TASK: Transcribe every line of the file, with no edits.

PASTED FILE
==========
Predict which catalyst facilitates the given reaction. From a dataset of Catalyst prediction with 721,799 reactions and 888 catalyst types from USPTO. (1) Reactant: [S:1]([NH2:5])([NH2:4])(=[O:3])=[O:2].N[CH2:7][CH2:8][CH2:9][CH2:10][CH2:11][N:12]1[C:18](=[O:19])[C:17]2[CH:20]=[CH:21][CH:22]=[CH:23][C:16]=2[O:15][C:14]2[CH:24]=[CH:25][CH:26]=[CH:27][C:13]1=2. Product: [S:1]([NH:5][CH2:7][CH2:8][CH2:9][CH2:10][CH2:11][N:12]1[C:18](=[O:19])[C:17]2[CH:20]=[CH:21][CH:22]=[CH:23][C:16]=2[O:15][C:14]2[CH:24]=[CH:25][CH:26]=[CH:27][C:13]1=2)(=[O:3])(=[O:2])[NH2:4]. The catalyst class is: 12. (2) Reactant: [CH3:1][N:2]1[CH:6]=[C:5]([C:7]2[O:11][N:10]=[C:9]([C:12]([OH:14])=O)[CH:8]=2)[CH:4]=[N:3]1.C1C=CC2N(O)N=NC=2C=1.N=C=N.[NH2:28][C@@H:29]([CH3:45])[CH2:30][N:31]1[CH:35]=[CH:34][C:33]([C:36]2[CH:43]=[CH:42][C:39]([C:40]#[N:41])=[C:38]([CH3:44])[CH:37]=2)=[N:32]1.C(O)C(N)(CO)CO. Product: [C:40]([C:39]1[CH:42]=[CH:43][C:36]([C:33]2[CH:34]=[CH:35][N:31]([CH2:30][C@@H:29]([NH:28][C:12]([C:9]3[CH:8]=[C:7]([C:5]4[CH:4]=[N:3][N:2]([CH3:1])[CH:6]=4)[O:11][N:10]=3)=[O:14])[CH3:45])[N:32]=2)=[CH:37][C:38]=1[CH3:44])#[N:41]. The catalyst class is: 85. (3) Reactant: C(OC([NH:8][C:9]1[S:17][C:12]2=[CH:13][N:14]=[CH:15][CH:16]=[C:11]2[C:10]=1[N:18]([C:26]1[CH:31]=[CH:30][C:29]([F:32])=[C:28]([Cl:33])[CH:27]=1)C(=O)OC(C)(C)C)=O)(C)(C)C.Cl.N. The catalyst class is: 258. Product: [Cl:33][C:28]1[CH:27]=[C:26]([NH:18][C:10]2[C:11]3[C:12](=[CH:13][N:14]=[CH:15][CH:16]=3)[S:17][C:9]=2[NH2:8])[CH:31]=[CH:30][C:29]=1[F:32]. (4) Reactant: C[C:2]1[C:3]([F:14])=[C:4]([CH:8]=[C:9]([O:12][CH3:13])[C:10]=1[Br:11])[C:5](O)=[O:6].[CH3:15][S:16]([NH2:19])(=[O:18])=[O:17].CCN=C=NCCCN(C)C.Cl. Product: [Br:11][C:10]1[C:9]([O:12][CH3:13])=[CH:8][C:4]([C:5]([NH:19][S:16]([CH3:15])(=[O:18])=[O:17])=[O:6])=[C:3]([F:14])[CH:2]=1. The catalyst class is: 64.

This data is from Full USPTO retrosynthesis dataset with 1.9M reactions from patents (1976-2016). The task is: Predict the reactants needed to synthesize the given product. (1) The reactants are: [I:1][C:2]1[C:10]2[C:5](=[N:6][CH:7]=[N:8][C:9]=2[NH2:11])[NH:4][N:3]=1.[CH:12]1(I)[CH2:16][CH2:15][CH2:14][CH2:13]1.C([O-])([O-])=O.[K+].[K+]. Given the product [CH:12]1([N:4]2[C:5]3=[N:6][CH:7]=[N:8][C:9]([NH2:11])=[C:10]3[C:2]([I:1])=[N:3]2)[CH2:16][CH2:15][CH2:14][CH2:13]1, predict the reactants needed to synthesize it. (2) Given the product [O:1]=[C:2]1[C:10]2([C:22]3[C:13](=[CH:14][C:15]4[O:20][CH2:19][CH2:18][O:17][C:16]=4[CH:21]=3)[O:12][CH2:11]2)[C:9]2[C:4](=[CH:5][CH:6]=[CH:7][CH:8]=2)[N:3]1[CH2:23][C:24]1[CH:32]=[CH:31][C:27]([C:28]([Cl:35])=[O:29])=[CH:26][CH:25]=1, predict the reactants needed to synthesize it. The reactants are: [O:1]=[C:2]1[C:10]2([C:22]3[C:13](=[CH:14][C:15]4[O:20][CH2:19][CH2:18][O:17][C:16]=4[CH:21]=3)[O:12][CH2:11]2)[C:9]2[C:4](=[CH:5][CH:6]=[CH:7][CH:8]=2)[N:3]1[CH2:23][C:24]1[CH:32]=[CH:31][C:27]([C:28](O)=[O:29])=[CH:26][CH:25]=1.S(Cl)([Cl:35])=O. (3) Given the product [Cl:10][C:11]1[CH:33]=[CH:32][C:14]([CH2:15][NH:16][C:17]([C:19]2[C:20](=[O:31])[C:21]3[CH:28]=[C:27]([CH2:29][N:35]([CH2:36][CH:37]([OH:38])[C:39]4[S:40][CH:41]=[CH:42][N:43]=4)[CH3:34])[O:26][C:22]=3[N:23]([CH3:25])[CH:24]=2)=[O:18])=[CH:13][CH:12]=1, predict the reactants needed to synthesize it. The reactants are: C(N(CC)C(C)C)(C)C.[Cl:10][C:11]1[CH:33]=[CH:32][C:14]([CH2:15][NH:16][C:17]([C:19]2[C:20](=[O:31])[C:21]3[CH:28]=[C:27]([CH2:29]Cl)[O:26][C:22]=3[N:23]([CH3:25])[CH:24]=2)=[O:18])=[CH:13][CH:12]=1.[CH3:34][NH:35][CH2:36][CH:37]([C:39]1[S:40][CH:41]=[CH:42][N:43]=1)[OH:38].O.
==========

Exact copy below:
Predict which catalyst facilitates the given reaction. From a dataset of Catalyst prediction with 721,799 reactions and 888 catalyst types from USPTO. (1) Reactant: [S:1]([NH2:5])([NH2:4])(=[O:3])=[O:2].N[CH2:7][CH2:8][CH2:9][CH2:10][CH2:11][N:12]1[C:18](=[O:19])[C:17]2[CH:20]=[CH:21][CH:22]=[CH:23][C:16]=2[O:15][C:14]2[CH:24]=[CH:25][CH:26]=[CH:27][C:13]1=2. Product: [S:1]([NH:5][CH2:7][CH2:8][CH2:9][CH2:10][CH2:11][N:12]1[C:18](=[O:19])[C:17]2[CH:20]=[CH:21][CH:22]=[CH:23][C:16]=2[O:15][C:14]2[CH:24]=[CH:25][CH:26]=[CH:27][C:13]1=2)(=[O:3])(=[O:2])[NH2:4]. The catalyst class is: 12. (2) Reactant: [CH3:1][N:2]1[CH:6]=[C:5]([C:7]2[O:11][N:10]=[C:9]([C:12]([OH:14])=O)[CH:8]=2)[CH:4]=[N:3]1.C1C=CC2N(O)N=NC=2C=1.N=C=N.[NH2:28][C@@H:29]([CH3:45])[CH2:30][N:31]1[CH:35]=[CH:34][C:33]([C:36]2[CH:43]=[CH:42][C:39]([C:40]#[N:41])=[C:38]([CH3:44])[CH:37]=2)=[N:32]1.C(O)C(N)(CO)CO. Product: [C:40]([C:39]1[CH:42]=[CH:43][C:36]([C:33]2[CH:34]=[CH:35][N:31]([CH2:30][C@@H:29]([NH:28][C:12]([C:9]3[CH:8]=[C:7]([C:5]4[CH:4]=[N:3][N:2]([CH3:1])[CH:6]=4)[O:11][N:10]=3)=[O:14])[CH3:45])[N:32]=2)=[CH:37][C:38]=1[CH3:44])#[N:41]. The catalyst class is: 85. (3) Reactant: C(OC([NH:8][C:9]1[S:17][C:12]2=[CH:13][N:14]=[CH:15][CH:16]=[C:11]2[C:10]=1[N:18]([C:26]1[CH:31]=[CH:30][C:29]([F:32])=[C:28]([Cl:33])[CH:27]=1)C(=O)OC(C)(C)C)=O)(C)(C)C.Cl.N. The catalyst class is: 258. Product: [Cl:33][C:28]1[CH:27]=[C:26]([NH:18][C:10]2[C:11]3[C:12](=[CH:13][N:14]=[CH:15][CH:16]=3)[S:17][C:9]=2[NH2:8])[CH:31]=[CH:30][C:29]=1[F:32]. (4) Reactant: C[C:2]1[C:3]([F:14])=[C:4]([CH:8]=[C:9]([O:12][CH3:13])[C:10]=1[Br:11])[C:5](O)=[O:6].[CH3:15][S:16]([NH2:19])(=[O:18])=[O:17].CCN=C=NCCCN(C)C.Cl. Product: [Br:11][C:10]1[C:9]([O:12][CH3:13])=[CH:8][C:4]([C:5]([NH:19][S:16]([CH3:15])(=[O:18])=[O:17])=[O:6])=[C:3]([F:14])[CH:2]=1. The catalyst class is: 64.

This data is from Full USPTO retrosynthesis dataset with 1.9M reactions from patents (1976-2016). The task is: Predict the reactants needed to synthesize the given product. (1) The reactants are: [I:1][C:2]1[C:10]2[C:5](=[N:6][CH:7]=[N:8][C:9]=2[NH2:11])[NH:4][N:3]=1.[CH:12]1(I)[CH2:16][CH2:15][CH2:14][CH2:13]1.C([O-])([O-])=O.[K+].[K+]. Given the product [CH:12]1([N:4]2[C:5]3=[N:6][CH:7]=[N:8][C:9]([NH2:11])=[C:10]3[C:2]([I:1])=[N:3]2)[CH2:16][CH2:15][CH2:14][CH2:13]1, predict the reactants needed to synthesize it. (2) Given the product [O:1]=[C:2]1[C:10]2([C:22]3[C:13](=[CH:14][C:15]4[O:20][CH2:19][CH2:18][O:17][C:16]=4[CH:21]=3)[O:12][CH2:11]2)[C:9]2[C:4](=[CH:5][CH:6]=[CH:7][CH:8]=2)[N:3]1[CH2:23][C:24]1[CH:32]=[CH:31][C:27]([C:28]([Cl:35])=[O:29])=[CH:26][CH:25]=1, predict the reactants needed to synthesize it. The reactants are: [O:1]=[C:2]1[C:10]2([C:22]3[C:13](=[CH:14][C:15]4[O:20][CH2:19][CH2:18][O:17][C:16]=4[CH:21]=3)[O:12][CH2:11]2)[C:9]2[C:4](=[CH:5][CH:6]=[CH:7][CH:8]=2)[N:3]1[CH2:23][C:24]1[CH:32]=[CH:31][C:27]([C:28](O)=[O:29])=[CH:26][CH:25]=1.S(Cl)([Cl:35])=O. (3) Given the product [Cl:10][C:11]1[CH:33]=[CH:32][C:14]([CH2:15][NH:16][C:17]([C:19]2[C:20](=[O:31])[C:21]3[CH:28]=[C:27]([CH2:29][N:35]([CH2:36][CH:37]([OH:38])[C:39]4[S:40][CH:41]=[CH:42][N:43]=4)[CH3:34])[O:26][C:22]=3[N:23]([CH3:25])[CH:24]=2)=[O:18])=[CH:13][CH:12]=1, predict the reactants needed to synthesize it. The reactants are: C(N(CC)C(C)C)(C)C.[Cl:10][C:11]1[CH:33]=[CH:32][C:14]([CH2:15][NH:16][C:17]([C:19]2[C:20](=[O:31])[C:21]3[CH:28]=[C:27]([CH2:29]Cl)[O:26][C:22]=3[N:23]([CH3:25])[CH:24]=2)=[O:18])=[CH:13][CH:12]=1.[CH3:34][NH:35][CH2:36][CH:37]([C:39]1[S:40][CH:41]=[CH:42][N:43]=1)[OH:38].O.